* Means without common lower abc (or upper ABC ) case superscripts differ at p<0.05

Birds fed the control ration had the highest number of E. coli (Table 4) This is due to the function of MOS which can suppress pathogenic bacteria (Escherichia coli) in the broiler gut. The MOS acts as a high binding power molecule to attach to fimbriae type-1 pathogenic bacteria. The attachment of sugar mannose to fimbriae type-1 of pathogenic bacteria inhibits the attachment of the pathogenic bacteria to intestinal epithelial cells and so they are removed from the digestive tract along with the feces. Therefore, the presence of MOS can prevent the colonization of pathogenic bacteria in the chicken's digestive tract (Bozkurt et al 2008). These results agree with those of Baurhoo et al (2007) who stated that the number of Escherichia coli in chickens fed with MOS is less than in chickens fed with control diet. Koc et al (2010) also reported that the number of Escherichia coli in intestine of chicken supplemented with Saccharomyces cerevisiae and MOS was lower compared with those fed the control diet.

Broilers given MOS from starter period until finisher in both extraction and commercial MOS use gave effect to the lowest number of Ecoli (8.03x103 cfu/ml for M1 and 8.21x103 cfu/ml for M2) and were different (p<0.05) from those given MOS during finisher period (9.56x103 cfu/ml for M1 and 10.52x103 cfu/ml for M2) and those given MOS at starter (10.18x103 cfu/ml for M1 and 8.86x103 cfu/ml for M2). This was due to the presence of MOS in the digestive tract which can continuously lead to a stable balance of microflora population in the broiler digestive tract. The stability of broiler microflora balance gave a positive effect on broiler gastrointestinal health and improvement of broiler performance. Meanwhile, the number of Escherichia coli of gut of broiler given MOS during the finisher phase on the use of extraction and commercial MOS were the highest compared to those given MOS from starter to finisher and at starter phase only. This is maybe caused by the provision of MOS at finisher phase is not sufficient to reduce pathogenic bacteria that have already developed in the digestive tract.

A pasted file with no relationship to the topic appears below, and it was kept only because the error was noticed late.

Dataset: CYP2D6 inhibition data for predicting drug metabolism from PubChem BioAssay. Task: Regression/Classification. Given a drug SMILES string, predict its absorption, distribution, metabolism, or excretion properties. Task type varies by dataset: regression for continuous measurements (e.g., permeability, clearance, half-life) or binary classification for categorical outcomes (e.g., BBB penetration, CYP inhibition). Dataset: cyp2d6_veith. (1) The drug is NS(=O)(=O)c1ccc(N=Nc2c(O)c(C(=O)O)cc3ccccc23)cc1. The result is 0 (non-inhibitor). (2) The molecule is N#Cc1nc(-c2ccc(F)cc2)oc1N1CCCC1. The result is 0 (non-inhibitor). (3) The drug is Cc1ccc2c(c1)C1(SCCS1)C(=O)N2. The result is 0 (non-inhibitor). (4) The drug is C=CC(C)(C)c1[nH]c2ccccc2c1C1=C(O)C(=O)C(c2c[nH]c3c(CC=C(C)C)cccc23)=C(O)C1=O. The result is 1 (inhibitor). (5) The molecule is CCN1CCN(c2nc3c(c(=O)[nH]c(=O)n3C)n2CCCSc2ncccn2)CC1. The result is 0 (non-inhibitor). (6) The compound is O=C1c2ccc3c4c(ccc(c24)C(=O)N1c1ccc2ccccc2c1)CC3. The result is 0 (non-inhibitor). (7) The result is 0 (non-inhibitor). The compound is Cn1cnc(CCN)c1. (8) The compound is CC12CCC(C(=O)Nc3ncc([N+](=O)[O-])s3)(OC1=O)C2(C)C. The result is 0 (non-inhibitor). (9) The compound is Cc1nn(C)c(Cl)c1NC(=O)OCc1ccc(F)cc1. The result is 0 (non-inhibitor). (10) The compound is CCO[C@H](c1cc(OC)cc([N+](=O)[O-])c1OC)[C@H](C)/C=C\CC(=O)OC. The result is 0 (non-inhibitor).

pH

The effect of MOS use in the ration and MOS feeding time period in each MOS type use on broiler intestine pH are presented in Table 5. The result of variance analysis showed that the treatment of MOS use in ration influenced (p<0.05) the pH of broiler gut, while the treatment of MOS feeding time period in both extraction and commercial MOS use did not affect (p> 0.05) on the pH of broiler gut. Based on Table 5 it can be seen that control ration gave effect to the highest pH of gut digesta of broiler (6.72) and differed (p<0.05) from that of extraction MOS (6.57) and commercial MOS (6.52). Meanwhile, pH of gut digesta of broiler fed with extraction MOS was not different (p >0.05) from those fed with commercial MOS. The results of this study are in accordance with the results of Markovic et al (2009) who reported that pH of gut digesta of chicken fed with diet containing MOS was lower than those fed with control diet.